Profiling the NBA Draft: Harrison Barnes

In anticipation of the NBA Draft Lottery on May 30th, we will be profiling each of the top-10 players available in the NBA Draft from 10 to 1, discussing their strengths, weakness, and how each player could theoretically fit or not fit with the Cavaliers. For Tyler Zeller click here, Perry Jones III click here, and John Henson click here. Below is our profile on North Carolina’s Harrison Barnes. 

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No. 7 – Harrison Barnes, Sophomore, North Carolina; 2011-12 stats: 17.1 ppg, 5.2 rpg, 44% shooting.

North Carolina Tar Heels forward Harrison Barnes (40) slaps hands with teammate Stilman White (L) in the first half against the Kansas Jayhawks in their men's NCAA Midwest Regional basketball game in St. Louis, Missouri, March 25, 2012.
The Cavs need a scorer. Harrison Barnes might be the best pure scorer in the entire draft. Seems like a match made in heaven, right?  After Barnes’ freshman year, he was probably a top-5 pick in last year’s draft, a possibility for the Cavaliers at #4 even. But, Barnes decided to return the Chapel Hill for another go round.

Barnes showed in his two seasons that he could put the ball in the hole. At 6-8, he is as smooth as can be on the floor and makes scoring look effortless at times. He has a great midrange game and can definitely extend that range beyond the arc. Defensively, he has the tools to be a great defender at the next level. He is long and has the ability to stay with other wing players. But, for some reason this past season, many people wanted to look at Barnes’ shortcomings.

He has the knock of only being a good athlete. Scouts say he isn’t the greatest ball handler and is slightly one-dimensional. When UNC got to the NCAA Tournament, many people, including myself, had them winning it. Then injury struck and they lost starting point guard Kendall Marshall to a broken wrist. This only intensified the talk of Barnes being one-dimensional. The loss of an elite point guard showed that Barnes had trouble creating his own shot and needed someone to get him the ball.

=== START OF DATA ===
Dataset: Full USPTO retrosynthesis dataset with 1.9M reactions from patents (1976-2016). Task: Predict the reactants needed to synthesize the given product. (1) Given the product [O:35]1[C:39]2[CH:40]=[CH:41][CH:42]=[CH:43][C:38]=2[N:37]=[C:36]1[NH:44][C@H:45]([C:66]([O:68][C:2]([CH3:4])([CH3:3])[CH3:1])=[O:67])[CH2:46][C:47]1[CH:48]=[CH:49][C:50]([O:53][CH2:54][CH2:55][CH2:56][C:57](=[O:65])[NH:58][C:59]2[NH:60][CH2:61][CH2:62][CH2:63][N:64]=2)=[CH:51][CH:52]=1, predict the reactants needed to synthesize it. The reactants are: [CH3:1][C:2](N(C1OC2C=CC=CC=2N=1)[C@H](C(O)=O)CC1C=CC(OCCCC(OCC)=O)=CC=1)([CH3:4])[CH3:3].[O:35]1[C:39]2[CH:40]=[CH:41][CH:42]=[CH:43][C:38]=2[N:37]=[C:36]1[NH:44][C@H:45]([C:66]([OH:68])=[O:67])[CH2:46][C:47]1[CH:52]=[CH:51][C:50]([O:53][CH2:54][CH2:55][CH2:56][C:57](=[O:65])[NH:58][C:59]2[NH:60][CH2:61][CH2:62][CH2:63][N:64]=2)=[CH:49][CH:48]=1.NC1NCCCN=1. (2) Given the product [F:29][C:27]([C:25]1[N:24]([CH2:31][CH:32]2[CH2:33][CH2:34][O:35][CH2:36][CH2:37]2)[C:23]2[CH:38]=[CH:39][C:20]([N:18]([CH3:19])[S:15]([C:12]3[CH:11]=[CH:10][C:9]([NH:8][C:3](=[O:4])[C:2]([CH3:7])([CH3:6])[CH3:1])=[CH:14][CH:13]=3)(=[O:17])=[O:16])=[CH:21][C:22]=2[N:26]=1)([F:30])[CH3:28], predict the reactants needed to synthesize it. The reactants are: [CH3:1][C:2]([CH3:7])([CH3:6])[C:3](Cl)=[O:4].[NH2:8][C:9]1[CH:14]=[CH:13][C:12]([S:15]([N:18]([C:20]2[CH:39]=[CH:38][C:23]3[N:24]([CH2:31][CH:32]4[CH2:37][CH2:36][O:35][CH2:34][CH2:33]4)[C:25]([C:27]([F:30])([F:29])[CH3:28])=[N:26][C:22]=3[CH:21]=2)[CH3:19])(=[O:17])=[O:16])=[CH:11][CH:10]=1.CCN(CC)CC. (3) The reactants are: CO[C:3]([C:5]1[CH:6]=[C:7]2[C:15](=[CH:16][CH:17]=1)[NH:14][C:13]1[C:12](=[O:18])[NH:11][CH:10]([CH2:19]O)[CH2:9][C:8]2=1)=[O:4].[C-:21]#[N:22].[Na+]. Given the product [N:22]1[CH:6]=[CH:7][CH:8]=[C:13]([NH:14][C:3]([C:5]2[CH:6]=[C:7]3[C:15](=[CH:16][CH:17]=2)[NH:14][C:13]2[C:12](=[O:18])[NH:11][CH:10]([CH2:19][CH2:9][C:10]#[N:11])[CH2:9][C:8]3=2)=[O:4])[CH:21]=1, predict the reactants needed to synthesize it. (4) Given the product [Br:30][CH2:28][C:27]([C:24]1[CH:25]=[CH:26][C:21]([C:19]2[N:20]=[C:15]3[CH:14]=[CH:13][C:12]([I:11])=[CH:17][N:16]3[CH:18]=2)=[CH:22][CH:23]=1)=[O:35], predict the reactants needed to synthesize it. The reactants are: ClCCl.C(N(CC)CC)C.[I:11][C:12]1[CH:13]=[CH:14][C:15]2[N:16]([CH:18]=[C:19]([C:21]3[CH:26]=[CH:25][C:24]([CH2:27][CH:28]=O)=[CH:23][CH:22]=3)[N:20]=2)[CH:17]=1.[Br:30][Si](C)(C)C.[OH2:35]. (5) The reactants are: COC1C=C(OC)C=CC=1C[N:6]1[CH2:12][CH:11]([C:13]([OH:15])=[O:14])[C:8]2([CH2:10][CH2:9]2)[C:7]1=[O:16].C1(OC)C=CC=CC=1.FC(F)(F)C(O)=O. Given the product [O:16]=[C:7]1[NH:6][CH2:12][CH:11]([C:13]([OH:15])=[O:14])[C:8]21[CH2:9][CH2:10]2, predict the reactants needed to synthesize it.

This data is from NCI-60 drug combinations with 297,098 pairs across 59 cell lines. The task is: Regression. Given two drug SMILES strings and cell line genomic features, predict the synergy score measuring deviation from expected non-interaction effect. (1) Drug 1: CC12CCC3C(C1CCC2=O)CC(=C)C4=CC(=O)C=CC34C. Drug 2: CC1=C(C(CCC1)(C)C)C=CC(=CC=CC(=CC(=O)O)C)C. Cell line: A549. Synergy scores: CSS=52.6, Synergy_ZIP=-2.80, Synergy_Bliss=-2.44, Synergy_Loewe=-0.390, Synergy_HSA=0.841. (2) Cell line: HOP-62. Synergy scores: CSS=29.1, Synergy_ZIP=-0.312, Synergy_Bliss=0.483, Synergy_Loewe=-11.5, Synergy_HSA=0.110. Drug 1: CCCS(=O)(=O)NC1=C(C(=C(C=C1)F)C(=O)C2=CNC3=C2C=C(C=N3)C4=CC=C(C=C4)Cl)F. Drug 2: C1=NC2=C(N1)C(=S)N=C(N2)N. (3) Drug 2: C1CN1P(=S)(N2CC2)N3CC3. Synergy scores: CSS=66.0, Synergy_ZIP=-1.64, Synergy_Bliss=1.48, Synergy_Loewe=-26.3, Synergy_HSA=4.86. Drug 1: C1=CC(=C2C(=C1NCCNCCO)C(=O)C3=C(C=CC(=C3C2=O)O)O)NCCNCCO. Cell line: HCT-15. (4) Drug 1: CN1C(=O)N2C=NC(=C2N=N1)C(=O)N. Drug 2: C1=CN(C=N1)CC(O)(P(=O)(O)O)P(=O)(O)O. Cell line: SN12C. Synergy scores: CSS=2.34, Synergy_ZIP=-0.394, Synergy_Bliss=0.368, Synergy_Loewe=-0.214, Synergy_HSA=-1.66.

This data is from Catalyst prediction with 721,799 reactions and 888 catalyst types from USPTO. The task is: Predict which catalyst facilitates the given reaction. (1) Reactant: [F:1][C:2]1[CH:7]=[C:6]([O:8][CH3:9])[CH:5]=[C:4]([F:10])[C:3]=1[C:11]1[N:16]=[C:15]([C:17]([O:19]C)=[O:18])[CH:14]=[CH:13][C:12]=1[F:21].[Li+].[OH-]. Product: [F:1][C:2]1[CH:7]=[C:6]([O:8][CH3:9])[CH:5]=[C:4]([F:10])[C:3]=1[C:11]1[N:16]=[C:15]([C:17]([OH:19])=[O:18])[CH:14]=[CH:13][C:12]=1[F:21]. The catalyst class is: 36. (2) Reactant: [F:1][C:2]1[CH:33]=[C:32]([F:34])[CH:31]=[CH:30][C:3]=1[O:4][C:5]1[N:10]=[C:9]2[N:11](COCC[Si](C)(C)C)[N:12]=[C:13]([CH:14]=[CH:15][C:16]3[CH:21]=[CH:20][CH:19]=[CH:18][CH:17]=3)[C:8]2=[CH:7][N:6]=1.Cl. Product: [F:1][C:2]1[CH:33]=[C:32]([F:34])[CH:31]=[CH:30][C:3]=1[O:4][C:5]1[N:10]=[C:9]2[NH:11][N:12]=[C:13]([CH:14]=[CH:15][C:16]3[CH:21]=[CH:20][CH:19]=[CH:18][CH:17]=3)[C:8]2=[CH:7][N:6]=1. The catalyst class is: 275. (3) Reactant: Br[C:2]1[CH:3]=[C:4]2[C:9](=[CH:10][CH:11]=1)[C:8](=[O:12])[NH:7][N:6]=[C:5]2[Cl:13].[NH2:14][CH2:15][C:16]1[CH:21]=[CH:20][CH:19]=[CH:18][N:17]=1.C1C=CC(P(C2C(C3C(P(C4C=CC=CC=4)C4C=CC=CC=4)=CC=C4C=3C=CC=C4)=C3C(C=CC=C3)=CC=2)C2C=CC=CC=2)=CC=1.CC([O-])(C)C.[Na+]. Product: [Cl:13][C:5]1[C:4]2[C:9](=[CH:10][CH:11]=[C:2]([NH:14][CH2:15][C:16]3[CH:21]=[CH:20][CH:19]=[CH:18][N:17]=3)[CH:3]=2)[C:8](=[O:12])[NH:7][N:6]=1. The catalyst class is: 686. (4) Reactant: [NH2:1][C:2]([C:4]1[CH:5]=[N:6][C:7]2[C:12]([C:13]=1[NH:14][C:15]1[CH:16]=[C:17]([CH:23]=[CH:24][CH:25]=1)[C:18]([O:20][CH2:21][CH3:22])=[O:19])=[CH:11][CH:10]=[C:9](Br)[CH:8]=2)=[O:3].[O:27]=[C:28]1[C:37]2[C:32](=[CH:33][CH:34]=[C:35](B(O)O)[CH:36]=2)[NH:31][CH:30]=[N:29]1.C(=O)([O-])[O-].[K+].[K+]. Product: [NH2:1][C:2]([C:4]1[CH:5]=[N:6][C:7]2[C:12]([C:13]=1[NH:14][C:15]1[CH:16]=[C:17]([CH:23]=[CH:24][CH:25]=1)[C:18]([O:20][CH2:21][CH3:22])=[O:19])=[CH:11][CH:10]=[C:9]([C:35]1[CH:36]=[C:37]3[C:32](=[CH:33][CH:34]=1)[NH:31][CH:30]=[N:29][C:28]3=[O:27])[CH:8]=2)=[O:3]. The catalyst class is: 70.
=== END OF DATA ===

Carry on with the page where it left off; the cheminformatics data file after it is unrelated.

In the two games he played without Marshall, Barnes was a combined 8-30 shooting, 2-14 from 3-point range. Does Barnes need a solid point guard to set him up? Maybe, but so do a lot of other player as well. And last time I checked, the Cavs have this kid named Kyrie Irving who might be able to help Barnes with that.

Despite what is said or written about Barnes, I think he fits very well with the Cavs and that they have to look at him. Unless they end up picking in the top 3. If they are sitting in the 4-6 range though, they would be hard pressed to find a guy to come in and be able to provide what he does.

Barnes would slide right into the 3, next to Irving and whoever is playing the 2 (O.J. Mayo anybody?) and be able to take some pressure off the offense. Teams would have to respect his shooting ability, which opens up the paint for Tristan Thompson and Anderson Varejao.

Simply put, I think the Cavs could do much worse than adding Barnes to a core of Irving, Thompson and Varejao.

Brendan Bowers

About Brendan Bowers

I am the founding editor of StepienRules.com. I am also a content strategist and social media manager with Electronic Merchant Systems in Cleveland. My work has been published in SLAM Magazine, KICKS Magazine, The Locker Room Magazine, Cleveland.com, BleacherReport.com, InsideFacebook.com and elsewhere. I've also written a lot of articles that have been published here.

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